Intel x86-64 (Generic)
The LibreELEC "Generic" image supports a (very) broad range of x86_64 compatible hardware using AMD, Intel, and nVidia GPU hardware. The GPU in a device determines what media can be played using hardware decoding and modern features like HDR, and the CPU determines if any unsupported codecs can be software decoded for playback by ffmpeg.
HDR support in the Linux kernel, in Kodi, and in LibreELEC is ongoing "work in progress" that continues to evolve. HDR depends on a combination of the media format and colourspace properties, GPU hardware, HDMI output, and TV panel capabilities. Most users wrongly view HDR support like codec support, but it is significantly more complicated. Few people outside the broadcast media industry truly understand how it works (in theory and in practice) but we are fortunate to have users with that professional background providing testing and insightful feedback to the team as progress is made.
As GPU hardware is one of the major variables, please read the AMD, Intel, and nVidia GPU sections below for further information relevant to HDR support on that GPU type:
Intel NUC and similar-sized Intel GPU devices are popular for building an HTPC device around since they combine well supported upstream GPU drivers with entry level Celeron and Core i3 chips to intermediate Core i5 and high-end Core i7 CPUs.
Modern Intel GPUs have been shipping since "Nehalem" in 2010, and over time the number of different CPU and GPU generations and codenames have multiplied, making it confusing to figure out what media features a device can support. The following table is based on public sources like Wikipedia, and it indicates hardware features, which do not always translate into what Linux and Kodi currently support in software:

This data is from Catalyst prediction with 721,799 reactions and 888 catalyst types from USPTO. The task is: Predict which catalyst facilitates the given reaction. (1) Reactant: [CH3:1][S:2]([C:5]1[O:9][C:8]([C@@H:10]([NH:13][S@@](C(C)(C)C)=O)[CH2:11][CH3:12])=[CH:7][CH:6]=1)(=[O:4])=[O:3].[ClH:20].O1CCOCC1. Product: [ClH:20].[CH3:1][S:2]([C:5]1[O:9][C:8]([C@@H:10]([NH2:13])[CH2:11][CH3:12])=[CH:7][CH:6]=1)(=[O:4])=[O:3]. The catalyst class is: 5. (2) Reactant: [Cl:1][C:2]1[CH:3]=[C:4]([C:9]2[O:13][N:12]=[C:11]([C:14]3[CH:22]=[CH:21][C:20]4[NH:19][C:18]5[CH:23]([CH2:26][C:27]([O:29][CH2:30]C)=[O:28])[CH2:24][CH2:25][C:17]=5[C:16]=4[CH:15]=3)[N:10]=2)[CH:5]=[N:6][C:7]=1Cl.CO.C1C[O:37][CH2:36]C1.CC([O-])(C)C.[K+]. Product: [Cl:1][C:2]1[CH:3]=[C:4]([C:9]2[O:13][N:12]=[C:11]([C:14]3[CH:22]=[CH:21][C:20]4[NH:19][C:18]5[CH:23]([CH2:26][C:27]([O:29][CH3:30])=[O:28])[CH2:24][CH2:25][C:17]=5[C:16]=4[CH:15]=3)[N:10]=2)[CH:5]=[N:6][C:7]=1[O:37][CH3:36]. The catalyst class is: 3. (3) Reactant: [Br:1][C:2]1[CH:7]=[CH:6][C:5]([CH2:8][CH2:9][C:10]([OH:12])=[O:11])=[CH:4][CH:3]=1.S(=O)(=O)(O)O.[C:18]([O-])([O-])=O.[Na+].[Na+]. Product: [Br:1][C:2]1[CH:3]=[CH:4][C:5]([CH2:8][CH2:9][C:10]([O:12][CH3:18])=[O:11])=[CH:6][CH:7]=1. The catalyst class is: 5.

- Gen6 CPUs (Skylake) have HDMI 1.4b and DisplayPort 1.2 connectors. HDMI can run at max 1920x1200@60 resolution, while DP can run at max 3840x2160@60 resolution.
- Gen7 and Gen8 CPUs use an LSPCON chip for HDMI 2.0 output. HDR is supported only when the HDMI output is connected to an HDMI 2.0 port on the TV. Users with Intel NUC devices are recommended to run the latest Intel firmware for their device. Lots of bugs in original/factory LSPCON firmwares have been fixed.
- Linux supports LSPCON chips for HDR from Linux 5.12 onwards
- Linux has full support for Tiger-Lake CPUs from Linux 5.12 onwards
- Intel GPUs are known as Integrated graphics processors (IGPs) and are embedded within the CPU core. Each CPU generation uses a single GPU generation but the generation ID's do not match, e.g. Gen10 CPUs have Gen11 GPUs.
LibreELEC 10.0 shipped with Linux 5.10 kernel support and Xorg graphics, so it does not have support for HDR or Gen11 hardware. Community created LibreELEC 10.0 images with newer Linux kernels supporting Gen11 hardware and
GBMgraphics with experimental HDR patches can be downloaded from the LibreELEC forums. LibreELEC 11.0 use GBM graphics, include Kodi 20.0 support for HDR, and an updated kernel supporting Gen11, Gen12 hardware.